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Paying Off Student Loans: The Good, the Bad, and the Ugly

Paying Off Student Loans: Cowboy atop a cliff
If you neglect personal or credit debt to pay off your student loans, you may dig yourself into a different but deeper debt ditch. 

When you’re in the thick of repayment, student loans can feel like the Wild West – or maybe more like Westworld, minus the robotics. It’s so rough and tiring to make all those payments, only to see your balance inch lower every month. And what a dangerous world it is, with default and unaffordable payments lurking around every corner. But once you’ve finished paying off student loans, you’re a triumphant cowboy atop the tallest cliff,  overseeing all that you’ve overcome. 

Metaphors aside, paying off student loans is a huge accomplishment. But, much like everything else in life, this success has cons to go with all its pros. So, make sure you know the major consequences that go along with repaying your student loans. Because if there’s another similarity between student loans and the Wild West, it’s that the consequences of paying off student loans can fit into the good, the bad, and the ugly.

Paying Off Student Loans: The Good, the Bad, and the Ugly infographic

 

The Good

Paying off student loans = sweet freedom

The biggest benefit to repaying your student loans in full is that beautiful dream you’ve had since day one: freedom. No longer will you toil to make your payments or suffer from high student loan interest rates! The benefit of lowering your stress and anxiety caused by student debt is invaluable. The day you pay off your student loans in full is a joyful day. And since giving yourself a reward has been proven to improve self-control, make sure you celebrate right!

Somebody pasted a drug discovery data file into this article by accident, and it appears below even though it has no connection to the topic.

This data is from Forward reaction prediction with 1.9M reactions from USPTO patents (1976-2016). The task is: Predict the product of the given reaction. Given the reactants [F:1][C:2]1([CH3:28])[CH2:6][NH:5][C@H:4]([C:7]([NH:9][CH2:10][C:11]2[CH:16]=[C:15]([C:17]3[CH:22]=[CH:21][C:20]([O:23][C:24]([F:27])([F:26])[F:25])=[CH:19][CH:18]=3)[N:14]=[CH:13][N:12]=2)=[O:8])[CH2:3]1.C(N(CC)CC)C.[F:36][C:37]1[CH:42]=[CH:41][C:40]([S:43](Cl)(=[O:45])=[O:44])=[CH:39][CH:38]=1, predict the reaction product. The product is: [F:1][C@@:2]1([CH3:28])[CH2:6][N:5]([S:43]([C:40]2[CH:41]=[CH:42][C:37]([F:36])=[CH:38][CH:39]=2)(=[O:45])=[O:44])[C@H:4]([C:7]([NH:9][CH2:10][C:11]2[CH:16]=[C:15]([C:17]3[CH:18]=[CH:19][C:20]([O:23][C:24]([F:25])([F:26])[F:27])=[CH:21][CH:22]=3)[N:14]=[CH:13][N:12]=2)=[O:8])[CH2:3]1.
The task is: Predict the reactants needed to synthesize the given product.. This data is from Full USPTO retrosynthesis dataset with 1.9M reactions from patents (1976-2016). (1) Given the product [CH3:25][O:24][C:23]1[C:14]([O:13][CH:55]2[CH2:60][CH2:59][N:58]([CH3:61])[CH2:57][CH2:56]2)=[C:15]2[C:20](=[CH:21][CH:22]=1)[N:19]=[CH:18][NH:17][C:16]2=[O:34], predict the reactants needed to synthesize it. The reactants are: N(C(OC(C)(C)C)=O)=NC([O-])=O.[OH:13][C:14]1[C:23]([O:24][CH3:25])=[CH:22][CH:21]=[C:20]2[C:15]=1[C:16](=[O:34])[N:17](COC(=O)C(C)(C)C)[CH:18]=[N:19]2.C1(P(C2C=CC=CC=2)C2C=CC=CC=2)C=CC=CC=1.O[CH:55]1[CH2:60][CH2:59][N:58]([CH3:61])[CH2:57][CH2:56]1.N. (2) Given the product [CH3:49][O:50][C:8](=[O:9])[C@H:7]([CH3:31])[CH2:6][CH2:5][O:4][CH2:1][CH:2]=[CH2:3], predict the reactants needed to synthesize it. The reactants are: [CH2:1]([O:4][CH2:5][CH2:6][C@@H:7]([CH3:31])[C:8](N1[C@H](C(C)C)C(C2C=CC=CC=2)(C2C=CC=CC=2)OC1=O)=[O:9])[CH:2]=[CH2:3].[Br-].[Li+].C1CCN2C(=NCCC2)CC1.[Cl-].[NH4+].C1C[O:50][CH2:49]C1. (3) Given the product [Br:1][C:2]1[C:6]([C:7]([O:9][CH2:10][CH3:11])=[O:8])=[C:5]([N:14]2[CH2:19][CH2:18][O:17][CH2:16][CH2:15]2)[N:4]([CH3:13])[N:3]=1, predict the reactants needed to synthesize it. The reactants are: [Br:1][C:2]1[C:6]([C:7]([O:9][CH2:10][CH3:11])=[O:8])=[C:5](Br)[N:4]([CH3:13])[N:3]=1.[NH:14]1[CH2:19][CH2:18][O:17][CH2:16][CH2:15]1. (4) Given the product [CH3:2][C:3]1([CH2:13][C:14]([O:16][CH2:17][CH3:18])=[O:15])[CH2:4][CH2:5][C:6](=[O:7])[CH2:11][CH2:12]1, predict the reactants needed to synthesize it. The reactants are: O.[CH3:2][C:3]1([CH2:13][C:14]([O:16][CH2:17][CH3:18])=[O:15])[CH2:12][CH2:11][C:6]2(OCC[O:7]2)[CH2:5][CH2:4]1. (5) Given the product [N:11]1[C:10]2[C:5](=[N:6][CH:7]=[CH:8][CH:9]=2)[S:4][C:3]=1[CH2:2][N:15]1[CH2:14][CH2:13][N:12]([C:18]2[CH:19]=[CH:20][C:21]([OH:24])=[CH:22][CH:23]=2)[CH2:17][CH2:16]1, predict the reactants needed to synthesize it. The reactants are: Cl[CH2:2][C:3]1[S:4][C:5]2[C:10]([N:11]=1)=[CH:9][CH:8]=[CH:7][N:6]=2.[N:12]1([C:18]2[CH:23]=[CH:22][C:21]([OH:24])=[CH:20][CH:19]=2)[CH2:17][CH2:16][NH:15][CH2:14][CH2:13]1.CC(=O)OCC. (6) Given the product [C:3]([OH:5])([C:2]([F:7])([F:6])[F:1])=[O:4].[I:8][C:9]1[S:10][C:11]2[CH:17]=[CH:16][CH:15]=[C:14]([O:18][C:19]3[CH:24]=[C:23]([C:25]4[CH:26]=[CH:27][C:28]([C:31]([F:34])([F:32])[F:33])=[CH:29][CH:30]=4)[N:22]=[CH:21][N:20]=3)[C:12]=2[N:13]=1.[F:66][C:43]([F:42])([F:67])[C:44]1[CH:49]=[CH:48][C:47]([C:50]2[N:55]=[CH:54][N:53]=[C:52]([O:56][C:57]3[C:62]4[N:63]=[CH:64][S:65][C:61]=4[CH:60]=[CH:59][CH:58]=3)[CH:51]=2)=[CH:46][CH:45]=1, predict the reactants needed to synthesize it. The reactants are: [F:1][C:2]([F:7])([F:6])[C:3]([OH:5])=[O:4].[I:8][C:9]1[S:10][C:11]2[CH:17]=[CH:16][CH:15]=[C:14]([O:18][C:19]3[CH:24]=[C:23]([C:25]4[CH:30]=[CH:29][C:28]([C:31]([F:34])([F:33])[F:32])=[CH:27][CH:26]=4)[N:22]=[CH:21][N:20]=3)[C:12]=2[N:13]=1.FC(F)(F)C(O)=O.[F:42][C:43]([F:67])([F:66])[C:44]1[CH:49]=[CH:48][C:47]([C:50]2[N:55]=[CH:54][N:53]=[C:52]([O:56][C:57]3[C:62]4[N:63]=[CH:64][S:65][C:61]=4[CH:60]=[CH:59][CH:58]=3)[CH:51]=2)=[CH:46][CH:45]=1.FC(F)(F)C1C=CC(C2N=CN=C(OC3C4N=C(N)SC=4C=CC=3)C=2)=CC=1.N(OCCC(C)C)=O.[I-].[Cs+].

Buh-bye, built-up interest

When you make that final payment on your student loans, those dreaded interest accumulations will come to a screeching halt. By avoiding more built-up interest, you’ve saved yourself a good chunk of money. For instance, say you have $20,000 in student loans with a 10-year term at a 6% APR. If you make the 120 scheduled monthly payments of about $222, you’ll pay off your loan in 10 years and you’ll have paid about $6,645 in interest. But, if you pay $322 every month, you’ll only pay about $4,008 in interest. Adding just $100 to your monthly payments will get you out of debt faster and save you from about $2,637 in interest. 

Hello, more achievable #lifegoals!

With your student loans paid off, your debt-to-income ratio will shrink. Having less debt will make it more likely that you’ll get approval for other lines of credit. So, if you’re dreaming about buying a new car or a new home, paying off your student loans will make it that much easier for you to achieve those life goals. And you can use the money that used to be for your monthly loan payments to start saving for a down payment. Finishing repayment can help you hit those big milestones ahead of you. 

The Bad

Credit score dip in the road

If you were making your student loan payments on time, your credit score was likely improving. Once you pay your loans off, that credit boost comes to an end. And, because student loans are installment loans, they add variety to your credit portfolio. This variety accounts for 10 percent of your FICO score. Paying off your student loans (and thus removing the variety) lowers your credit score. So long as you maintain good credit-building habits, your credit should bounce back though.

Bid farewell to those tax breaks